pARTy like a Rockstar

Let me just start out with, Grand Theft Auto: Vice City is a hell of a game. I remember it being the very first open world game that I played when I was a young lad. By open world, I mean that you can explore the game or do whatever you want without having to partake in a mission or quest. While revisiting this game, I know the artwork and graphics are not as good as games that are out these days but it gave me a sense of nostalgia. It was amazing how much they were able to fit into this game that made it stand out. You can decapitate an innocent bystander with a katana, blow up cars with tanks, and even get freaky with prostitutes in your car.

The important question however is, is thegame art? When we talk about art, many definitions come to mind. Some say art is subjective, while others art is most definitely objective. In my opinion, art is subjective. Each individual can have their own opinion of art and while others may not agree, that does not mean they are wrong. Howard Becker states that “All artistic work, like all human activity, involves the join activity of a number, often a large number, of people” (1). Rockstar as a company, had a large number of people working on this game. There were people working on the game play, while others were working on the artwork. You had others developing the story and members of the team creating sounds and music for the game. Each of these elements came together to form a piece of art that also happened to be a game. This also coincides with “Each kind of person who participates in the making of art works, then, has a specific bundle of tasks to do” (Becker 11). Each person working on a certain section of the game could be considered an artist in their own right. There are multiple types of artist, each with their own medium. Art is not confined to what one person deems it to be and it certainly does not change its meaning to people if others don’t appreciate it.
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The game itself, gave me a mix of emotions while playing it. There were times when I felt anger and others where I felt joy. Art is supposed to make you feel a certain way when you happen to stumble upon it and Grand Theft Auto: Vice City did just that. You could see the work put into the open world game. You appreciate all the colors that they threw into the game. Things such as the storyline or the way the characters move along with the game sound stimulate you. As you play the game, you start to enjoy it and art is something you can enjoy and appreciate.You can tell Rockstar put their hearts out into creating this piece of art  that would mean something to someone. It could mean fun or a distraction or maybe even a story to tell. As I mentioned before, the visuals may not be the greatest, but something about it just draws you in and makes you want to interact with the game. I often find myself thinking about what kind of scene would happen if I did a certain action. The fact that you could walk into buildings or jump into cars made the game feel realistic and somehow artistic. Vice City is definitely art.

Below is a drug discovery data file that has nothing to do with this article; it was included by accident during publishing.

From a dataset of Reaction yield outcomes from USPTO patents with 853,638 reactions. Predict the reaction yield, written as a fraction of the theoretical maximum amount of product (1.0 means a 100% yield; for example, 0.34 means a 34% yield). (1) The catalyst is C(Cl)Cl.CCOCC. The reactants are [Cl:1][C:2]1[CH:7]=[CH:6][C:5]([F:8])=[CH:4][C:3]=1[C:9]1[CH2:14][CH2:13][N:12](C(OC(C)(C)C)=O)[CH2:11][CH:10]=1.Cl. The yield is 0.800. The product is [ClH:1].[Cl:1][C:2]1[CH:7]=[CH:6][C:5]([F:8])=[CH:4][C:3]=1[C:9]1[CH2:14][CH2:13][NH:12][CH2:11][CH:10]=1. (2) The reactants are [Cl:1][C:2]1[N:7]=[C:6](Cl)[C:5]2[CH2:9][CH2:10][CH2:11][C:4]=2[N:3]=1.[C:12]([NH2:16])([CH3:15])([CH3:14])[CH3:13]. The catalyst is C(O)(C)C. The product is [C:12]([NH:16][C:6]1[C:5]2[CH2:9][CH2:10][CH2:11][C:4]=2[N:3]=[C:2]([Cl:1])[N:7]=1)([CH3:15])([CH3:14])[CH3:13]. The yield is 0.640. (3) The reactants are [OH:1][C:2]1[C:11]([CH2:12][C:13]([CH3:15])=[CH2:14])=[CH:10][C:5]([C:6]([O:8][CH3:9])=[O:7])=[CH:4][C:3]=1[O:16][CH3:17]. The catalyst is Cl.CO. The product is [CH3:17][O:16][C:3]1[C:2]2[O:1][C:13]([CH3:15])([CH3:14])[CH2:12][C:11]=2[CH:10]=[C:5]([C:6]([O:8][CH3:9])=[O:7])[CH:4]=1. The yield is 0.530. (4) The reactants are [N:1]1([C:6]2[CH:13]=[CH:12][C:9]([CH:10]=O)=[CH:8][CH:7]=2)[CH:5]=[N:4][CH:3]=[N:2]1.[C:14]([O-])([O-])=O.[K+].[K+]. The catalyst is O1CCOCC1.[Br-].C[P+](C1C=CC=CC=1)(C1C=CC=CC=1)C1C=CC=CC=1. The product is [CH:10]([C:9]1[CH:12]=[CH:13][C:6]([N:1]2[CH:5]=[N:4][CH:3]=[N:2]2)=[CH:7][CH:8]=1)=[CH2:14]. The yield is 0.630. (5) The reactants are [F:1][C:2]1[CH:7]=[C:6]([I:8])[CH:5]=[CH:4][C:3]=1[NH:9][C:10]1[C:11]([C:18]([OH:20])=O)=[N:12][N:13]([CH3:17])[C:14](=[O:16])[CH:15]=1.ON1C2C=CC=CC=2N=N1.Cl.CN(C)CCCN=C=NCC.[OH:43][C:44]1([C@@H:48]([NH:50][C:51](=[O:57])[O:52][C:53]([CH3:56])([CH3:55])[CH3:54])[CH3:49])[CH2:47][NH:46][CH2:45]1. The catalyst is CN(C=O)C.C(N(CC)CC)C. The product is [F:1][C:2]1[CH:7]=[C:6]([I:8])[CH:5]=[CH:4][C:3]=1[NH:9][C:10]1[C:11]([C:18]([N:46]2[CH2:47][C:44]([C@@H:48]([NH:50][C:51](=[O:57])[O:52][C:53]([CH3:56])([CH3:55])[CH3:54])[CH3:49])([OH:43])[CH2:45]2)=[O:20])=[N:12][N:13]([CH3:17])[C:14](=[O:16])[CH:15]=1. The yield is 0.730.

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References

-Howard Becker. (1982). “Art Worlds and Collective Activity” in Art Worlds. Berkeley: University of California Press: pp. 1-39. [PDF or books.google.com]

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5 thoughts on “pARTy like a Rockstar

  1. Thank you for doing a GTA game other than V! I got tired of seeing it as the only game people did. The beauty of games as art is the range of emotions that it puts you through. GTA games do that in droves. You can do so many things and experience so many things in these games. Vice City is essentially Scarface and the roller coaster of emotions is there. GTA often gets a bad rep for what it offers but man is it a great game.

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  2. I feel that the the older games that amazed us when they where new really show how the game can be art, it’s representative but still can be tied in with Becker just like any of the modern versions of the game. It’s a good example that art is not just replicating real life but also a artistic creation that takes into consideration many variables.

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  3. I liked our analysis of GTA: Vice City. I wish you would have included a bit more details on the colors, game sounds, and story line that you mentioned. You do mention that the graphics are not that great. Based on the time that the game was released do you think these graphics fit the technological time or would you still classify them as not that great?

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  4. I like that you use Howard Becker’s collective activity to justify it as art, I definitely agree.What I really enjoyed about this game, as I played were the graphics. The realistic sounds, pictures, and representations of the city were what helped me make my argument on why I think this game is art. But you talk more about the behind the scenes approach. Do you think that there is another way to consider Grand Theft Auto as art besides the graphics and the collective work put into it?

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  5. Echoing what other people said I’m SO GLAD to see someone who didn’t do GTA V, because it makes your post really stand out amongst the others. I agree with one of the people above though about including some of the other things, which I would argue contribute to the game being seen as art, including the music (which Vice City is notorious for), colours, and story lines. I would also argue that even though the graphics aren’t great in comparison to now, especially with GTA V, but I remember it looking AMAZING when it first game out.

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